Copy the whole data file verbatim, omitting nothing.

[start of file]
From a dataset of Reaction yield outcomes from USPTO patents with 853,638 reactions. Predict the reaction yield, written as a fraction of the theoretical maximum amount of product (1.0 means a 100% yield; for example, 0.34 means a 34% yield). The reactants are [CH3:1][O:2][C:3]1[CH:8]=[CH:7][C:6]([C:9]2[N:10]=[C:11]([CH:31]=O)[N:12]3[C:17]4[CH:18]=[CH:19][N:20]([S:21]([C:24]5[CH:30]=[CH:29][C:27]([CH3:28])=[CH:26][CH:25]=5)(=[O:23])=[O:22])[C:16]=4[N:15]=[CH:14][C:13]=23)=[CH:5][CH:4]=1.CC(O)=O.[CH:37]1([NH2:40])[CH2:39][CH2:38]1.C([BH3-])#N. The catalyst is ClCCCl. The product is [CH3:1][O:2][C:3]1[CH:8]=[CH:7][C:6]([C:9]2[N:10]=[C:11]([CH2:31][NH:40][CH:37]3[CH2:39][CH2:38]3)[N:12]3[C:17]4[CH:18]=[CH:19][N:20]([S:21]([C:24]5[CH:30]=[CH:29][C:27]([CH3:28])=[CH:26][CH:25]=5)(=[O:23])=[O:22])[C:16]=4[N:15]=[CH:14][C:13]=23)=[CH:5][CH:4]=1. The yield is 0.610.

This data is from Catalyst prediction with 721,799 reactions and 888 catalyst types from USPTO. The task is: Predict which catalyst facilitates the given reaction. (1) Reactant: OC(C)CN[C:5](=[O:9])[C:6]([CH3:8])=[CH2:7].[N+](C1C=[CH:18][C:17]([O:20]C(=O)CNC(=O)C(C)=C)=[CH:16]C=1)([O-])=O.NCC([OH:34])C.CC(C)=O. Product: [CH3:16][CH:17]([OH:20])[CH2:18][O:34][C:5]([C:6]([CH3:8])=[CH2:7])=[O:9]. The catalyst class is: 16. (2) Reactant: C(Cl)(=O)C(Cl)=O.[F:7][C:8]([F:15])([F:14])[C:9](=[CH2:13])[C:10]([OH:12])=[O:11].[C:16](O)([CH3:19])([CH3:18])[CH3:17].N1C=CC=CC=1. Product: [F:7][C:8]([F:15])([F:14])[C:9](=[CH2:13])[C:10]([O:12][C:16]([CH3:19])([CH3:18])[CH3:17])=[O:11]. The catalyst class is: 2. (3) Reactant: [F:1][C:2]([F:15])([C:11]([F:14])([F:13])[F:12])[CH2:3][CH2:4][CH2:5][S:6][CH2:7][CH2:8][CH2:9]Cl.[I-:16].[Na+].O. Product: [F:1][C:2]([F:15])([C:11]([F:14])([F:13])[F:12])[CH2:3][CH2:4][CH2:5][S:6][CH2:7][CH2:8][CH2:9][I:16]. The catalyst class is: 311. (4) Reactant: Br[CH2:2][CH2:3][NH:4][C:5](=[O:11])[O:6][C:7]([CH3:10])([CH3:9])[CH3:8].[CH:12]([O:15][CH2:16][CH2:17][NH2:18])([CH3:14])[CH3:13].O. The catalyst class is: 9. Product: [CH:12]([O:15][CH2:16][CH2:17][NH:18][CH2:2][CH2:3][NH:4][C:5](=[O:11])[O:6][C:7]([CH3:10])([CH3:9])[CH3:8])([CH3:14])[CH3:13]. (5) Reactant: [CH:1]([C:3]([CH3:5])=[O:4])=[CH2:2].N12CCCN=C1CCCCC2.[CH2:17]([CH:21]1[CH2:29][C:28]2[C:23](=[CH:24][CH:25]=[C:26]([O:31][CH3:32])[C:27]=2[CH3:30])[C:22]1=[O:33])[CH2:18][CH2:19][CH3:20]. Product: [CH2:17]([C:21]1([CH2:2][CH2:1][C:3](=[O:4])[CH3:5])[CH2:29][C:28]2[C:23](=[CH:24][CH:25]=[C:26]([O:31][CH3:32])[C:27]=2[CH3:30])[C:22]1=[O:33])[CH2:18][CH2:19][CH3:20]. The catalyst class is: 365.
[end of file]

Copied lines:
From a dataset of Reaction yield outcomes from USPTO patents with 853,638 reactions. Predict the reaction yield, written as a fraction of the theoretical maximum amount of product (1.0 means a 100% yield; for example, 0.34 means a 34% yield). The reactants are [CH3:1][O:2][C:3]1[CH:8]=[CH:7][C:6]([C:9]2[N:10]=[C:11]([CH:31]=O)[N:12]3[C:17]4[CH:18]=[CH:19][N:20]([S:21]([C:24]5[CH:30]=[CH:29][C:27]([CH3:28])=[CH:26][CH:25]=5)(=[O:23])=[O:22])[C:16]=4[N:15]=[CH:14][C:13]=23)=[CH:5][CH:4]=1.CC(O)=O.[CH:37]1([NH2:40])[CH2:39][CH2:38]1.C([BH3-])#N. The catalyst is ClCCCl. The product is [CH3:1][O:2][C:3]1[CH:8]=[CH:7][C:6]([C:9]2[N:10]=[C:11]([CH2:31][NH:40][CH:37]3[CH2:39][CH2:38]3)[N:12]3[C:17]4[CH:18]=[CH:19][N:20]([S:21]([C:24]5[CH:30]=[CH:29][C:27]([CH3:28])=[CH:26][CH:25]=5)(=[O:23])=[O:22])[C:16]=4[N:15]=[CH:14][C:13]=23)=[CH:5][CH:4]=1. The yield is 0.610.

This data is from Catalyst prediction with 721,799 reactions and 888 catalyst types from USPTO. The task is: Predict which catalyst facilitates the given reaction. (1) Reactant: OC(C)CN[C:5](=[O:9])[C:6]([CH3:8])=[CH2:7].[N+](C1C=[CH:18][C:17]([O:20]C(=O)CNC(=O)C(C)=C)=[CH:16]C=1)([O-])=O.NCC([OH:34])C.CC(C)=O. Product: [CH3:16][CH:17]([OH:20])[CH2:18][O:34][C:5]([C:6]([CH3:8])=[CH2:7])=[O:9]. The catalyst class is: 16. (2) Reactant: C(Cl)(=O)C(Cl)=O.[F:7][C:8]([F:15])([F:14])[C:9](=[CH2:13])[C:10]([OH:12])=[O:11].[C:16](O)([CH3:19])([CH3:18])[CH3:17].N1C=CC=CC=1. Product: [F:7][C:8]([F:15])([F:14])[C:9](=[CH2:13])[C:10]([O:12][C:16]([CH3:19])([CH3:18])[CH3:17])=[O:11]. The catalyst class is: 2. (3) Reactant: [F:1][C:2]([F:15])([C:11]([F:14])([F:13])[F:12])[CH2:3][CH2:4][CH2:5][S:6][CH2:7][CH2:8][CH2:9]Cl.[I-:16].[Na+].O. Product: [F:1][C:2]([F:15])([C:11]([F:14])([F:13])[F:12])[CH2:3][CH2:4][CH2:5][S:6][CH2:7][CH2:8][CH2:9][I:16]. The catalyst class is: 311. (4) Reactant: Br[CH2:2][CH2:3][NH:4][C:5](=[O:11])[O:6][C:7]([CH3:10])([CH3:9])[CH3:8].[CH:12]([O:15][CH2:16][CH2:17][NH2:18])([CH3:14])[CH3:13].O. The catalyst class is: 9. Product: [CH:12]([O:15][CH2:16][CH2:17][NH:18][CH2:2][CH2:3][NH:4][C:5](=[O:11])[O:6][C:7]([CH3:10])([CH3:9])[CH3:8])([CH3:14])[CH3:13]. (5) Reactant: [CH:1]([C:3]([CH3:5])=[O:4])=[CH2:2].N12CCCN=C1CCCCC2.[CH2:17]([CH:21]1[CH2:29][C:28]2[C:23](=[CH:24][CH:25]=[C:26]([O:31][CH3:32])[C:27]=2[CH3:30])[C:22]1=[O:33])[CH2:18][CH2:19][CH3:20]. Product: [CH2:17]([C:21]1([CH2:2][CH2:1][C:3](=[O:4])[CH3:5])[CH2:29][C:28]2[C:23](=[CH:24][CH:25]=[C:26]([O:31][CH3:32])[C:27]=2[CH3:30])[C:22]1=[O:33])[CH2:18][CH2:19][CH3:20]. The catalyst class is: 365.